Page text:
I’ve elaborated more than I’d planned to because I see a real correlation here. This mirrors a lot of conversations I’ve had, or tried to have, with middle class friends about politics and activism. People don’t want to know. Like my sister, they actually try to turn the conversation around so that I’m the bad one for even bringing it up. Well, it is some comfort to know that I’m not the only truth-teller ever accused of being “negative!” It’s a terrible sin in our society these days to criticize power. Freethinking is not exactly encouraged. What’s more, you might get your head shot off or get thrown in prison if you’re not careful. They’re watching the company you keep.

    When it comes to advancing the struggle for actual, effective change, what I’ve written might help explain my reluctance to rely on or expect much from people raised in the American middle class, people for whom class is also a taboo subject. Others who are already engaged in diverse human rights campaigns seem a better place to find like-minded people for building coalitions or unity, such as #blacklivesmatter. We don’t have to explain, or have to prove to most Blacks or Native Americans or LGBT activists that our culture is rapacious, or why Hillary Clinton is not an option, Trump notwithstanding. She will never be rich enough to stop stumping for oil and gas empiricism.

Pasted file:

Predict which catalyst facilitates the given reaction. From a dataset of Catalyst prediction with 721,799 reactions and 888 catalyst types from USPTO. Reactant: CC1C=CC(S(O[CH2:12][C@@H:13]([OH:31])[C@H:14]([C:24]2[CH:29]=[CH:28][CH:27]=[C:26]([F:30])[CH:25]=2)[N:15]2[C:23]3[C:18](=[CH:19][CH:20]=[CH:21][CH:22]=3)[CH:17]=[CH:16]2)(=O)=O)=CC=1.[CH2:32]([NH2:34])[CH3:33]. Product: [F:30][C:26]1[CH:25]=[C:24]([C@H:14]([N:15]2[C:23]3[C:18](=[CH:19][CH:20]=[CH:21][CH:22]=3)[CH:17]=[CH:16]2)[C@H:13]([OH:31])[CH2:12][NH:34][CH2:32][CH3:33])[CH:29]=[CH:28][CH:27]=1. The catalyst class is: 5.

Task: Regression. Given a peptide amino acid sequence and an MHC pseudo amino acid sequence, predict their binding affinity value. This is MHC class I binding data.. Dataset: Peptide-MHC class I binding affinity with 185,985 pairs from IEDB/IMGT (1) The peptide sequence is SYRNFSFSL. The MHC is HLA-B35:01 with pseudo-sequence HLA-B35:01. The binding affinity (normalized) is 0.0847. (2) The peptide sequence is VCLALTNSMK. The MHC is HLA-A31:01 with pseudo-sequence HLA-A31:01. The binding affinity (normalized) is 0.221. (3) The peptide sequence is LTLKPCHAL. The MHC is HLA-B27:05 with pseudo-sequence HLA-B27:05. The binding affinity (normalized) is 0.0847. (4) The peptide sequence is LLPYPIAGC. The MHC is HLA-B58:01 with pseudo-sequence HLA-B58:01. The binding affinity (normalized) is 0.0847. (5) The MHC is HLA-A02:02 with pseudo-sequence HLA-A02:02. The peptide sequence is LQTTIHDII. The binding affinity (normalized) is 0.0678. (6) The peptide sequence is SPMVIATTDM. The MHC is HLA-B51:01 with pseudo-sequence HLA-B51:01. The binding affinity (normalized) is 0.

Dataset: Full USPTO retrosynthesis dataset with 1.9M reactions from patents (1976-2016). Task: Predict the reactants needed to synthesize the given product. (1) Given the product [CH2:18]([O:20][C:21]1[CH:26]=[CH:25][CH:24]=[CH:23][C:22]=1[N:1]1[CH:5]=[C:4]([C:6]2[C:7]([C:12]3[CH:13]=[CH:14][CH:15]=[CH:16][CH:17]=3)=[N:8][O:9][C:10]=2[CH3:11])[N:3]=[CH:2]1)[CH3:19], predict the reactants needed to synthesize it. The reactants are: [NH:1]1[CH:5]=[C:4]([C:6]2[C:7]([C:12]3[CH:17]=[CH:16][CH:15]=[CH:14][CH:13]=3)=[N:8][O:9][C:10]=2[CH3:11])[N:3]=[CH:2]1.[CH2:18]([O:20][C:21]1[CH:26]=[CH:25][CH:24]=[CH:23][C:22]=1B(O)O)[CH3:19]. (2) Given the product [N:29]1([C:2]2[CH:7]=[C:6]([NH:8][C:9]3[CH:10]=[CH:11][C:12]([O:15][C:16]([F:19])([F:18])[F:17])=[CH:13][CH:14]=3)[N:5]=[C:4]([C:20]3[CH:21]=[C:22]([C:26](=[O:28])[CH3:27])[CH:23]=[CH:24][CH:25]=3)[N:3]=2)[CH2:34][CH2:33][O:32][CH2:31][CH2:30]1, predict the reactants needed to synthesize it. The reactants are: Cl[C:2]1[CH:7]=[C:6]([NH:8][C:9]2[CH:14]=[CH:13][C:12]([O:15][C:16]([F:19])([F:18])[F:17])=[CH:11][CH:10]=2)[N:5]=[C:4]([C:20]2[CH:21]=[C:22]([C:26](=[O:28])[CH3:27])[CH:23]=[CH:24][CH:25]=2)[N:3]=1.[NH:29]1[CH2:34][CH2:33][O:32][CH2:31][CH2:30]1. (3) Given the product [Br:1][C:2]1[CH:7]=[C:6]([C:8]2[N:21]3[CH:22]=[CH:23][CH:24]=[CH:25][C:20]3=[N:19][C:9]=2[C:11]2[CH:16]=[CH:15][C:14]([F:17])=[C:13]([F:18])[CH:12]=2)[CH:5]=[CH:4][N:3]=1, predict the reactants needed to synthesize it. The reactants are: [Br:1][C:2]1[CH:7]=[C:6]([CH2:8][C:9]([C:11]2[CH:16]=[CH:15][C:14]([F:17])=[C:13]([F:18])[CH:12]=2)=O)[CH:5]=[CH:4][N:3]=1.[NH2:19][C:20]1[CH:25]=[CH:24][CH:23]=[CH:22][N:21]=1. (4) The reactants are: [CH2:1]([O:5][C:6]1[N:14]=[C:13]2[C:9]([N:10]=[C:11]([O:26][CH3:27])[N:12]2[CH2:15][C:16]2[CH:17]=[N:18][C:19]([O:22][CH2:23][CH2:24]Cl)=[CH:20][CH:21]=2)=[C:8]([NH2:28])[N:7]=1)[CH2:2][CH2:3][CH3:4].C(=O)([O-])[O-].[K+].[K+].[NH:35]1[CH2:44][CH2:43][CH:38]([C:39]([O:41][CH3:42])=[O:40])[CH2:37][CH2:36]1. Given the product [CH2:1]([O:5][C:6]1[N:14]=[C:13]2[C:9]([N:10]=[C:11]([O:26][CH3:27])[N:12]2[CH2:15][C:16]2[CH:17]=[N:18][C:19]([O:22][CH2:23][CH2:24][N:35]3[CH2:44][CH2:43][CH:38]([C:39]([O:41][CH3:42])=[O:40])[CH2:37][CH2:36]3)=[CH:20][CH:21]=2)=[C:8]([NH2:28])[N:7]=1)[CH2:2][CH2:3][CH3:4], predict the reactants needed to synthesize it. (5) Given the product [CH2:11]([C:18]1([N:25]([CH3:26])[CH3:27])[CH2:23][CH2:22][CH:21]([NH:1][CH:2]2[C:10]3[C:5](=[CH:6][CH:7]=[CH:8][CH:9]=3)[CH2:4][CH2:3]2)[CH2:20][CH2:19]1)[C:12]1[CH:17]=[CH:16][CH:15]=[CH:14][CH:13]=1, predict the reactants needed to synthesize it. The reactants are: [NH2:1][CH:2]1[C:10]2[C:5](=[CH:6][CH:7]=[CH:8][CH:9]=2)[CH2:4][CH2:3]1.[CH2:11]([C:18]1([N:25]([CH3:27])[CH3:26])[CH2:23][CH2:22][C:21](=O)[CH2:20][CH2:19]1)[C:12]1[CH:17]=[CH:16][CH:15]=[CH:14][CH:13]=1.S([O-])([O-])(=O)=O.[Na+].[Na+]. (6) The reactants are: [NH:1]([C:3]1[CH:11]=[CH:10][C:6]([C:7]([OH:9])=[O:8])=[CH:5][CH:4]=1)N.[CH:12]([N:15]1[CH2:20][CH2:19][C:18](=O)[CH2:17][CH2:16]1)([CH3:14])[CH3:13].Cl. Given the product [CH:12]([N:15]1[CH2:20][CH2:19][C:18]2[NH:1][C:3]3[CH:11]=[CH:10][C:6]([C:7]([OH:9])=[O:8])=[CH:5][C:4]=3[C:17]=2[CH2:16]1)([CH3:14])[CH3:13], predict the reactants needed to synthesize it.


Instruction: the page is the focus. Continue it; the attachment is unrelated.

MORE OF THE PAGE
I know this is likely to anger some younger middle class activists, and in your defense, I would add that these days, younger people are much more aware than your parents, who are likely from my generation. In our defense, please remember that we had the singular good fortune to have grown up during the one great flowering of real equality in our history, or something that looked an awful lot like it to us, so it’s not an abstract notion. We don’t want our bubbles burst or our well-earned (we are told) comforts called into question.

    I will only add one final note, and it’s pertinent to my understanding of this issue. I think it lends a note of universality. This is about another leftist filmmaker from the era I was just discussing:

    “The late 1960s and early 1970s were the era of the so-called “student movement.” Pasolini, though acknowledging the students’ ideological motivations, thought them “anthropologically middle-class” and therefore destined to fail in their attempts at revolutionary change."

  • signed up on Join 2016-08-26 11:03:33 -0400


    Please sign up here to receive email updates on our work, important news about climate disobedience happening across the country, and new opportunities to engage in effective action to address the climate crisis.

    Sign up